Predators, Rangers both get what they want out of Michael Del Zotto trade

Michael Del Zotto

For a while now, it’s seemed like Michael Del Zotto’s days as a New York Ranger were numbered. He was made a healthy scratch by coach Alain Vigneault eight times this season and the way the coach described his offense-minded defenseman showed he had very little confidence in him.

For example, there’s this tidbit from Vigneault that appeared on the New York Daily News website Dec. 31:

“(Del Zotto’s offensive and power play abilities) haven’t been there on a consistent enough basis to say that even if he has a bad game or two, he’s an automatic shoe-in. The way he’s played, he’s fighting for that third-pair ‘D,’ and depending on his performance, he’s in or he’s out.”

Del Zotto was put in the press box for that night’s game against Florida.

So, clearly the Rangers weren’t about to reinvest in a player who will be an RFA this summer and looking for a raise. Since his last contract, Del Zotto’s production and ice time has tailed off and, in the end, his potential production power was traded to Nashville for the much more steady, defense-minded hand of Kevin Klein.

And though Del Zotto was a declining asset, the Rangers made a nice addition to their blueline. Klein is a leader in the dressing room and a responsible player on the ice who pulls in more minutes (and more reliable minutes) than Del Zotto was.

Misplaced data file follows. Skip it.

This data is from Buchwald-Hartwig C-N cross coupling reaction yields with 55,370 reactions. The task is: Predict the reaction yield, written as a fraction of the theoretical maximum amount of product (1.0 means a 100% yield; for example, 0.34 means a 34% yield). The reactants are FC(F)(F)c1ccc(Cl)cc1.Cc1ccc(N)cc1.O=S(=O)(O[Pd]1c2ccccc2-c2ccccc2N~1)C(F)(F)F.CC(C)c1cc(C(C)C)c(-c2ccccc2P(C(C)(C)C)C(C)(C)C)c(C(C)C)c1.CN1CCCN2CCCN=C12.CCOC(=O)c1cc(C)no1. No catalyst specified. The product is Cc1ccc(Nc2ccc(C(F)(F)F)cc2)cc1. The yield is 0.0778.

Don’t overlook the contract influence in this trade either. Del Zotto is on an expiring deal, but Klein is locked down through the 2017-18 season with a very manageable $2.9 million cap hit. He’s not on the level of Dan Girardi, but his skill set is similar (defensive shot blocker), which may help push the Rangers to deal Girardi – a pending UFA – by the deadline. After all, does it make sense to put down $5 million-plus on a player like Girardi, or move ahead with Klein’s contract and use the difference on a more productive player? For a team with the 21st-ranked offense in the NHL, I tend to think the latter is the better option.

The Predators, meanwhile, did pretty well in this trade too. If anyone can help Del Zotto get his career back on the track is was during his 37-point rookie season, it’s the Predators. Nashville is a place where defensemen go to flourish. In fact, the Predators rely on their defense to create offense and Del Zotto has the potential to be a great supplement to that game plan.

Looking at this trade, both teams improve. The Rangers get rid of a player who had been a healthy scratch and had no future with the team, in exchange for a reliable defender signed cheap for the foreseeable future. Nashville lets go of a stay-at-home defender, the likes of which they seem to have no trouble developing themselves, in exchange for a young player they’ll be in control of for a while who hypothetically will breathe some fresh air into an offense that lacks production, but gets what it can from the blueline.

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